Center for Biological Diversity

For Immediate Release, February 9, 2022


Jeff Kuyper, Los Padres ForestWatch, (805) 617-4610 x1,
J.P. Rose, Center for Biological Diversity, (408) 497-7675,
Peter Clerkin, Defenders of Wildlife, (202) 682-9400,
Kati Schmidt, National Parks Conservation Association, (415) 847-1768,

Court Upholds Ventura County Ordinances to Safeguard Wildlife Connectivity

Industry Groups’ Attempt to Block Habitat Protections Rejected

VENTURA COUNTY, Calif.— A pair of Ventura County ordinances that increases protections for wildlife corridors has prevailed after a judge ruled on the side of county leaders and conservationists.

The tentative rulings, expected to be finalized next week, uphold Ordinance No. 4537 and Ordinance No. 4539, which were approved by the board of supervisors in 2019. The ordinances designate standards for development and require environmental reviews for projects that may hinder wildlife connectivity. They are the first ordinances of their kind in California.

“Protecting pathways for wildlife is critical for their survival,” said Jeff Kuyper, executive director of Los Padres ForestWatch. “We’re hopeful that these science-based measures will remain in place and serve as a model to protect mountain lions, bears, deer, and other iconic wildlife throughout the state.”

Ventura County Superior Court Judge Mark S. Borrell issued the ruling in response to a legal challenge to the ordinances by the Ventura County Coalition of Labor, Agriculture and Business, and the California Construction and Industrial Materials Association. Four conservation groups intervened to defend the ordinances.

“Communities across California should take a look at what Ventura County has done to protect wildlife hemmed in by overdevelopment,” said J.P. Rose, a senior attorney at the Center for Biological Diversity. “These ordinances have stood up to legal challenges, and they’ll go a long way toward fighting the extinction crisis.”

The ordinances help protect the wildlife corridors that connect the Los Padres National Forest, Santa Monica Mountains and Simi Hills. Habitat connectivity is crucial for the survival of mountain lions, gray foxes, California red-legged frogs and other wildlife in the region.

“This decision, if finalized, will be a victory for Ventura County and the diverse wildlife that need room to roam there,” said Pamela Flick, California program director for Defenders of Wildlife. “We commend the county for its bold leadership to ensure that wildlife can better move about on the landscape and call on local governments throughout California to maintain habitat connectivity when considering future development.”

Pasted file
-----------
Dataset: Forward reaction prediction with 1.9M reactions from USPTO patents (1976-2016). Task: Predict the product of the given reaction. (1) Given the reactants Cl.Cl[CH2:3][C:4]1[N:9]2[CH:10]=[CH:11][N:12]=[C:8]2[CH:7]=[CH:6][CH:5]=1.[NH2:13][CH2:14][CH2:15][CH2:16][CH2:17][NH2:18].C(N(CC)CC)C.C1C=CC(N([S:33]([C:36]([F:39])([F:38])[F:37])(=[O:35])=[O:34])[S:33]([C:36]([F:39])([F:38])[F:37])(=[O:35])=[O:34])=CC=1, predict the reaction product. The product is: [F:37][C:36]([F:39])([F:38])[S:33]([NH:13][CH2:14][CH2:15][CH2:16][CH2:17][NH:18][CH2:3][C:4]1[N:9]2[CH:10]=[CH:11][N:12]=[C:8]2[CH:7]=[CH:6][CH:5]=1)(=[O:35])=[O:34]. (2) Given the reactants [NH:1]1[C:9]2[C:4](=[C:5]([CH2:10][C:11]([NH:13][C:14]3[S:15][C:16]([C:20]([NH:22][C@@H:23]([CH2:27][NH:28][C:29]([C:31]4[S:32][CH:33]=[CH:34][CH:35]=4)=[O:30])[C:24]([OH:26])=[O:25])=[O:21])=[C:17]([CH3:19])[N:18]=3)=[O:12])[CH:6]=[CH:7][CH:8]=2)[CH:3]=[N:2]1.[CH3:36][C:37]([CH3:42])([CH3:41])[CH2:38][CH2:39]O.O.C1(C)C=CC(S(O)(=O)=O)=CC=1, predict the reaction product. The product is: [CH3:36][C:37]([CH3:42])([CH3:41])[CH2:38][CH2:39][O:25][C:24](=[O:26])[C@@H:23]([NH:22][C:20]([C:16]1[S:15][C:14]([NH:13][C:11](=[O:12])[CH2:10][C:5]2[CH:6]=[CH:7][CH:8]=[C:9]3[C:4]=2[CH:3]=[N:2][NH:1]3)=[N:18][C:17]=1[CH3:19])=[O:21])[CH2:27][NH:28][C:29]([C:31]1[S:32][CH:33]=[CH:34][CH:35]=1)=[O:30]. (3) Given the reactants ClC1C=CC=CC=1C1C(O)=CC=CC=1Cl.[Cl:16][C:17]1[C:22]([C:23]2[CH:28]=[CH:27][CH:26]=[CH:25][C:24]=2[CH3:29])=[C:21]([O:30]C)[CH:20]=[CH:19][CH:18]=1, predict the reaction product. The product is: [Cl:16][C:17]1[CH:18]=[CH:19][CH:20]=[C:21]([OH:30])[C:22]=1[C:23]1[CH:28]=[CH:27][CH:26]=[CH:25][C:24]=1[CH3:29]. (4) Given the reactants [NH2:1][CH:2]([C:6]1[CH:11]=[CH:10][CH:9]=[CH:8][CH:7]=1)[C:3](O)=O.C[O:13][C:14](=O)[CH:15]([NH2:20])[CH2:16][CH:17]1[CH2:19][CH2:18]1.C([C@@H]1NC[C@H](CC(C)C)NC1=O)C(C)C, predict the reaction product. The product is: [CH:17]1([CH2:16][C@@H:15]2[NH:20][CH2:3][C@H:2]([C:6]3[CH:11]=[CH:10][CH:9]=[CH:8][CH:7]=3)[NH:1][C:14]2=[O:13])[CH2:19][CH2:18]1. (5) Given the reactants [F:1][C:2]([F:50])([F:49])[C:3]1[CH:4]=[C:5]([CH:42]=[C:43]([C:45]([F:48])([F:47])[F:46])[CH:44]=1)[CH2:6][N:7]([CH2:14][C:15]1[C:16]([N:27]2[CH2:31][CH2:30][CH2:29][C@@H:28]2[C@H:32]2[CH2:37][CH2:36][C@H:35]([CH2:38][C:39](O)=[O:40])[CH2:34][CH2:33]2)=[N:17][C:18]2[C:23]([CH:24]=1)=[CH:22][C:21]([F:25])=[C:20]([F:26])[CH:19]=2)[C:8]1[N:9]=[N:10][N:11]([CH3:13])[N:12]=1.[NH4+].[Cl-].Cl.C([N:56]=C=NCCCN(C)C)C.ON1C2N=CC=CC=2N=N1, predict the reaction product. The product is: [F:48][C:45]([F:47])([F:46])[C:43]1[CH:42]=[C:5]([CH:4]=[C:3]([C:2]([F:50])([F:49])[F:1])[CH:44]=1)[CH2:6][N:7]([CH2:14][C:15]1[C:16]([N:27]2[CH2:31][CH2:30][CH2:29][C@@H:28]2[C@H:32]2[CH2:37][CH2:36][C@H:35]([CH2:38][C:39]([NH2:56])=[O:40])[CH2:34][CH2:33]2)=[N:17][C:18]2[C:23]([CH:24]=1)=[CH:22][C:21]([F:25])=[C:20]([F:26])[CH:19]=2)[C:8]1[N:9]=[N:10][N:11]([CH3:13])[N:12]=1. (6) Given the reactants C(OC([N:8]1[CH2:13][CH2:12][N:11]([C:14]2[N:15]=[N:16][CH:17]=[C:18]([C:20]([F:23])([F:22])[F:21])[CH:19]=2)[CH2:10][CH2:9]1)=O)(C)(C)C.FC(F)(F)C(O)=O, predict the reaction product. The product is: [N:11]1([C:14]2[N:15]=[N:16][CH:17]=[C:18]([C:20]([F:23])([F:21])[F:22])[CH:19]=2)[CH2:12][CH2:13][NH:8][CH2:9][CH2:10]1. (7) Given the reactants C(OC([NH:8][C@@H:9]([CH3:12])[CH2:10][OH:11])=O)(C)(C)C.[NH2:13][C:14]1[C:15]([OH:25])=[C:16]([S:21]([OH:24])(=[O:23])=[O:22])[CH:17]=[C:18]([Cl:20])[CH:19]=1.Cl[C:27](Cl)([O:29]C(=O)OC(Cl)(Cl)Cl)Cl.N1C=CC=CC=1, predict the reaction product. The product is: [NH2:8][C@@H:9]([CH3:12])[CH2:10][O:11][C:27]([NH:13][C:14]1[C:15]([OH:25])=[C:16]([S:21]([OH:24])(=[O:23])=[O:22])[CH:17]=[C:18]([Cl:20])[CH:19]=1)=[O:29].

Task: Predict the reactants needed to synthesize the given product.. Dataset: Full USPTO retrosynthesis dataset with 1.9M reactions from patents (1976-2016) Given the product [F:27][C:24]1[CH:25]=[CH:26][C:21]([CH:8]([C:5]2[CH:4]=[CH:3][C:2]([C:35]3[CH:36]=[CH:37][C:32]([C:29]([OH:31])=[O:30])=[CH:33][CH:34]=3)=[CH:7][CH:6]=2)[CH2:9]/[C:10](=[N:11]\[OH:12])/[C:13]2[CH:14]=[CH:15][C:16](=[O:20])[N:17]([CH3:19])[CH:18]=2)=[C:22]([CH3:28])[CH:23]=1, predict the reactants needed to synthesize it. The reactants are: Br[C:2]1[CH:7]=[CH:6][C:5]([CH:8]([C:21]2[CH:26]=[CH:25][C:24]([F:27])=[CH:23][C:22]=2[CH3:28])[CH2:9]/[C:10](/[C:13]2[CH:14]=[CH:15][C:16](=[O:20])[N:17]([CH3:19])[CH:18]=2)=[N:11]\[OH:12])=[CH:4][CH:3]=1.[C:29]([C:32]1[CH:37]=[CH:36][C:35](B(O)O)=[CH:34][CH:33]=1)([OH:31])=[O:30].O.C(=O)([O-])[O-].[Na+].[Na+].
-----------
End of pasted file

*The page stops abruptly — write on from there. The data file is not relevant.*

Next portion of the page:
In Southern California, mountain lions have struggled with diminishing and fragmented habitat. The California Fish and Game Commission is considering permanent protections of Southern California and Central Coast mountain lions under the state’s Endangered Species Act. A vote is expected later this year.

“This decision is a critical win for conservation, and the hope that numerous threatened and endangered species will continue to grace our landscapes for generations to come,” said Dennis Arguelles, Los Angeles program manager for National Parks Conservation Association. “From the Los Padres National Forest to the Santa Monica Mountains, local wildlife has a fighting chance thanks to the innovation and leadership of Ventura County.”

Los Padres ForestWatch, the Center for Biological Diversity, Defenders of Wildlife and the National Parks Conservation Association intervened to defend the ordinances. The groups were represented by the Environmental Law Clinic at the University of California, Irvine School of Law.

A bobcat is seen in front of a culvert. Credit: National Park Service Image is available for media use.

The Center for Biological Diversity is a national, nonprofit conservation organization with more than 1.7 million members and online activists dedicated to the protection of endangered species and wild places.

Los Padres ForestWatch is a community-supported nonprofit organization working to protect wildlife throughout the Los Padres National Forest, Carrizo Plain National Monument, and other public lands throughout central California.

Defenders of Wildlife is a national nonprofit organization dedicated to the protection of all native animals and plants in their natural communities. With nearly 2.2 million members and supporters, Defenders of Wildlife is a leading advocate for innovative solutions to safeguard our wildlife heritage for generations to come.

Since 1919, the nonpartisan National Parks Conservation Association has been the leading voice in safeguarding our national parks. NPCA and its nearly 1.6 million members and supporters work together to protect and preserve our nation’s most iconic and inspirational places for future generations. For more information, visit

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